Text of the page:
A draft FAQ for editing items on taxonomy in WikidataEdit
Q : There is a new taxonomic paper with a new species, how do I add that to Wikidata?
A : The first thing to do is to check if it is already in Wikidata. Put the name of the new species in the "Search Wikidata" field and, at the bottom of the drop down menu, click on the "containing ...". If this produces no results, create a new item for the new name. Click on "Create a new item" in the menu on the left. Copy and paste the new name into the label field. Put "species of [main taxonomic group (insect, mammal, plant, etc)]" in the description field. Under Statements click "add" and put in "taxon name" in the first field, and then copy and paste the new name into the second field. Similarly, add "taxon rank" = "species", "parent taxon" = "[the generic name]" and "instance of" = "taxon". The author and date of the new name can be added as a qualifier to "taxon name", using "taxon author" and "date of taxon name publication". However, this is only possible if the author already has an item in Wikidata. If this is not the case, a new item for the author should be made first. Add the new taxonomic paper as a reference to "parent taxon", after creating a new item for it first. (see here for an example)
Q : How do I make a new item for the latest taxonomic paper?
A : Click on "Create a new item" in the menu on the left. Copy and paste the title of the taxonomic paper into the label field. Put "taxonomic paper" or "scientific paper" in the description field. Under Statements click "add" and put in "title" in the first field, and then copy and paste the title of the taxonomic paper into the second field. Etc. (for an example see here: note that authors can be put in as a string when there is no item for a particular author)
Q : How do I make a new item for an author?
A : Click on "Create a new item" in the menu on the left. Copy and paste the preferred form (that the author uses) of the author into the label field. Put "zoologist", "botanist", "taxonomist" in the description field. Under "also known as" add the preferred standardized form. Under Statements click "add", etc. (for an example see here)
Q : I see that the latest taxonomic paper has changed the name of a species, what do I do?
A : The one thing not to do is to change the "taxon name" in a Wikidata item. If it is a new name, a new Wikidata item should be made for the new name, referencing it to this latest paper (make a new item for this new paper as well). If it is an old name back in fashion, Wikidata may already have an item for it (if this is not the case, make a new item). In all these cases, "taxon synonym" = "name out of fashion" should be added to the item with the name in fashion, referenced with the relevant paper. In the item with the name out of fashion "instance of" "synonym [scientific name])", with the qualifier "of" "name in fashion" can be added, again referenced with the paper (we may make a separate property "is a synonym of" later, but we do not have one yet).
Q : I sometimes see that "A" is marked as being a synonym of "B", while at the same time "B" is marked as being a synonym of "A". What about that?
A : Synonymy is a matter of taxonomic viewpoint. Taxonomy is a science, and a dynamic science, so it is quite possible that some taxonomists regard "A" as being a synonym of "B", while others regard "B" as being a synonym of "A". Preferably any such position should be referenced by a good taxonomic paper. Time and more taxonomic publications will tell.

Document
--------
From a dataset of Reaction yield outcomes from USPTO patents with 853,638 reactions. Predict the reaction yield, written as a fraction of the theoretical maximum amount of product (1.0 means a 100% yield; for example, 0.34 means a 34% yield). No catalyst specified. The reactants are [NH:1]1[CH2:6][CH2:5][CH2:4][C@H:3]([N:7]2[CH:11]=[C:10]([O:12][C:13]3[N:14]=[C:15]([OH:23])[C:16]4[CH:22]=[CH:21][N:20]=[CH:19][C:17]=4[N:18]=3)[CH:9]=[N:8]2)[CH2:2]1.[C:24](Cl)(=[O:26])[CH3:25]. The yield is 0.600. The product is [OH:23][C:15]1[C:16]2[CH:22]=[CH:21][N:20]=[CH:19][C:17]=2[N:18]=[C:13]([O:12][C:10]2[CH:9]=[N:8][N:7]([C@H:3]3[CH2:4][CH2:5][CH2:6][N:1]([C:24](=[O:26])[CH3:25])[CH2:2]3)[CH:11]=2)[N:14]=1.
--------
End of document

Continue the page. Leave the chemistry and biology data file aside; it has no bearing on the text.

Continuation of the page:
Q : A genus like Ginkgo has only one species (a unispecific genus, aka "monospecific"), so why has Ginkgo biloba a separate item?
A : How many species are in a genus is a matter of taxonomy. This one taxonomist may regard a genus as having only one species, while the next taxonomist may regard it as having five species. It also depends on if fossil species are counted. There is no point in guessing, and having a separate item works out well in other respects as well. A point of view that a genus has one species only can be included by "instance of" "monotypic taxon", referenced by a good taxonomic paper, like should be done for any taxonomic point of view.
Q : I see a genus of plants and a genus of animals with a name of the same spelling, what do I do?
A : The names of plants and the names of animals are each governed by a different Code of nomenclature. These Codes are independent, so that these names can exist side by side. In Wikidata these are disambiguated by the description.
Q : I see a genus of plants and another genus of plants with a name of the same spelling, what do I do?
A : This is not allowed by the Code of nomenclature in force. At most one of these is correct. The same goes for a genus of fungi, or algae: the names of algae, fungi and plants are governed by the same Code, which does not allow a name of the same spelling for different genera.
Q : In some databases I see things like "Dasypolia (Tschetwerikovia)" to indicate a subgenus, but not in Wikidata?
A : The zoological Code of nomenclature that governs the names of animals has a rule that the name of a subgenus consists of one word (Article 4.1).
Q : In Wikidata I sometimes see items with labels like "Gippslandia Stover & Williams (1987) non Bayly & Arnott (1969)". Is this a taxon, or what?
A : This is not a taxon. It is a scientific name, and as such a formal entity, but it is a name that may not be used for a taxon. It means that somebody somewhere made a mistake. Hopefully a taxonomist has taken action to correct it, or will soon. Since it is a formal name, it has a spelling, an author, and date of publication. At present there is no good way to include this: but these may be included as qualifiers: "name", "taxon author", "date of taxon name publication".